Canine Pulmonary Adenomatosis

Pulmonary adenomatosis, also known as bronchioloalveolar lung carcinoma (BAC), is a lung cancer of viral origin that leads to the accumulation of fluid within the respiratory tract. The disease affects humans, sheep, dogs and cats. Sheep BAC is caused by the jaagsiekte retrovirus (JSRV) and is contagious. Feline BAC is not contagious and occurs sporadically and spontaneously in older purebred cats such as Persian and Himalayan.2 Retroviruses are unique for their ability to permanently insert their genetic material into the DNA of host cells. JSRV owes its cancerous nature to a single protein that coats the virus and helps virus entry into cells. Such viral "structural" proteins have not been known before to cause cancer. Clinical signs of canine pulmonary adenomatosis include occasional coughing, excessive panting, especially after exercise, and other respiratory signs that have been present for weeks or months. Appetite and temperature are normal, unless there are secondary bacterial infections.3

Once a radiograph confirms a lung tumor, the next step is surgical removal of the affected lung lobe because normal lung tissue does not accept the doses of radiation required to kill tumor cells without serious consequences, such as fibrosis. Vinorelbine (Navelbine) has been used in dogs with a variety of cancers, and partial responses were seen in two dogs with bronchioloalveolar lung carcinoma.4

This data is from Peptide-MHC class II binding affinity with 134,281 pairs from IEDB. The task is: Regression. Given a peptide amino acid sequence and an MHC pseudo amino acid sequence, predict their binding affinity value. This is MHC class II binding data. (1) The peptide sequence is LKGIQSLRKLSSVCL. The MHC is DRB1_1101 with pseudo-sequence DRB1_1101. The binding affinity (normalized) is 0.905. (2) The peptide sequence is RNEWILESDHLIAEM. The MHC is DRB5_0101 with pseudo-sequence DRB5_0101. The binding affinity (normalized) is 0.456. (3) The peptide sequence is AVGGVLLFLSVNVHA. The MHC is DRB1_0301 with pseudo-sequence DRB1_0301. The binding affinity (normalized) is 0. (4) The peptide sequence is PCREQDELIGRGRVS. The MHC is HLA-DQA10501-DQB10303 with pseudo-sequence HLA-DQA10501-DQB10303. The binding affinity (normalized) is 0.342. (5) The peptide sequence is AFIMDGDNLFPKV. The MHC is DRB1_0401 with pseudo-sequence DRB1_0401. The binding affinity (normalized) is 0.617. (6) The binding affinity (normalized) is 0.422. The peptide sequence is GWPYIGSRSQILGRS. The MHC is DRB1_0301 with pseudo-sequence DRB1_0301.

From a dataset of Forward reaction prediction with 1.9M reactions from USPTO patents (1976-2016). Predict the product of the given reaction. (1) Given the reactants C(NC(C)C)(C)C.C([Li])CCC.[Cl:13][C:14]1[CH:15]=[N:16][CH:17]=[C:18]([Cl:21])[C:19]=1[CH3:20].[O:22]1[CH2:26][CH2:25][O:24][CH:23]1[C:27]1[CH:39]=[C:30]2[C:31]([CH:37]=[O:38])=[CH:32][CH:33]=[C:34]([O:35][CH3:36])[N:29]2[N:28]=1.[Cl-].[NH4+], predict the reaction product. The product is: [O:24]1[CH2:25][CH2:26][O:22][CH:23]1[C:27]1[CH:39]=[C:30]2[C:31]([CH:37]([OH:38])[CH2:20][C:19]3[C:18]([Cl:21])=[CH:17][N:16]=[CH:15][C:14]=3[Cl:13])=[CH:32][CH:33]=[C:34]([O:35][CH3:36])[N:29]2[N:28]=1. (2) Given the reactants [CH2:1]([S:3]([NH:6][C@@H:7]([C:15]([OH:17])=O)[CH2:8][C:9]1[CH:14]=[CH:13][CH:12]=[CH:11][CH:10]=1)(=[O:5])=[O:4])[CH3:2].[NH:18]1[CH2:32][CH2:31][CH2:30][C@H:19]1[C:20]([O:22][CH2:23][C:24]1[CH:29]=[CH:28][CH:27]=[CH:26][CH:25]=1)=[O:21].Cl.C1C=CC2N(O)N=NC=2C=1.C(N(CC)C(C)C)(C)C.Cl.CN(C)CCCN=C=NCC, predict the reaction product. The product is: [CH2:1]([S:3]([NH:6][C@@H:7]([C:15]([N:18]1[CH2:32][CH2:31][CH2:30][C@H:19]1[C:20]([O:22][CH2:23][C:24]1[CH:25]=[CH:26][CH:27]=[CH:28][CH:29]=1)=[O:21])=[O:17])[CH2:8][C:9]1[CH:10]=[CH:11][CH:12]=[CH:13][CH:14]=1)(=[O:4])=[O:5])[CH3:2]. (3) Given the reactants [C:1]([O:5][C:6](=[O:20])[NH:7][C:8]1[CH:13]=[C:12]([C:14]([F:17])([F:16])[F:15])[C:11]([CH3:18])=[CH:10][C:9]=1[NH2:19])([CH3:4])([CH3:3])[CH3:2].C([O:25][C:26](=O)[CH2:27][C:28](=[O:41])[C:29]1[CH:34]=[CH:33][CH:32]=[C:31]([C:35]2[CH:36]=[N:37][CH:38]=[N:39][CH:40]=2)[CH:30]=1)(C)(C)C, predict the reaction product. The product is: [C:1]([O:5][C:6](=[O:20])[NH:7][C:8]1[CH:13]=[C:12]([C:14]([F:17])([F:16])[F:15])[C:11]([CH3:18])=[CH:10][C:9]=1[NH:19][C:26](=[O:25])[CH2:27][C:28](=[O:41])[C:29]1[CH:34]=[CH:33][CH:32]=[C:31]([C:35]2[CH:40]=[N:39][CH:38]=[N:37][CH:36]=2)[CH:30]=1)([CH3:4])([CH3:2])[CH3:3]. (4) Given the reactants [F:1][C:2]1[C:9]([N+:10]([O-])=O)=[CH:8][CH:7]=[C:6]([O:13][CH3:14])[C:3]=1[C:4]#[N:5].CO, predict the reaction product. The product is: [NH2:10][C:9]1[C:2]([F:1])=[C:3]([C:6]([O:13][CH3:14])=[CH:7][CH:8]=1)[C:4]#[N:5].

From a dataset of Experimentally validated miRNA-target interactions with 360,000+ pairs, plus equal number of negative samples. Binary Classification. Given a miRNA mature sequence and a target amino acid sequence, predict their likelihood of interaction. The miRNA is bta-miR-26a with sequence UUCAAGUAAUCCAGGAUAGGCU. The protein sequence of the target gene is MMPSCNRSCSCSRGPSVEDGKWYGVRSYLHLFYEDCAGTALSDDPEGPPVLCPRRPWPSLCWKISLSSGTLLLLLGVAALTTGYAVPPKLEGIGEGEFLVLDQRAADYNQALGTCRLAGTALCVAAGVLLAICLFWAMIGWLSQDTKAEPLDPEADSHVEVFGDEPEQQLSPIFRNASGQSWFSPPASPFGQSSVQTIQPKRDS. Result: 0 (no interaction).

Current studies are aimed at detailed analysis of the oncogenic pathways induced by JSRV in animals and the relationship of these virus-induced cancers to human lung cancer. Importantly, the type of lung tumor caused by JSRV is similar in type to about 25% of human lung cancers, a major cause of human cancer mortality.


  1. Comparative Oncological Studies of Feline Bronchioloalveolar Lung Carcinoma, Its Derived Cell Line and Xenograft. Deborah A. Grossman, Alan L. Hiti, Elizabeth A. McNiel, Yin Ye, Mary L. Alpaugh and Sanford H. Barsky.
  2. Researchers Discover That Sheep Need Retroviruses For Reproduction (ScienceDaily)
  3. Pathologic Basis of Veterinary Disease. M. Donald McGavin, James F. Zachary
  4. Withrow & MacEwen's Small Animal Clinical Oncology. Stephen J. Withrow, David M. Vail, David M. Vail

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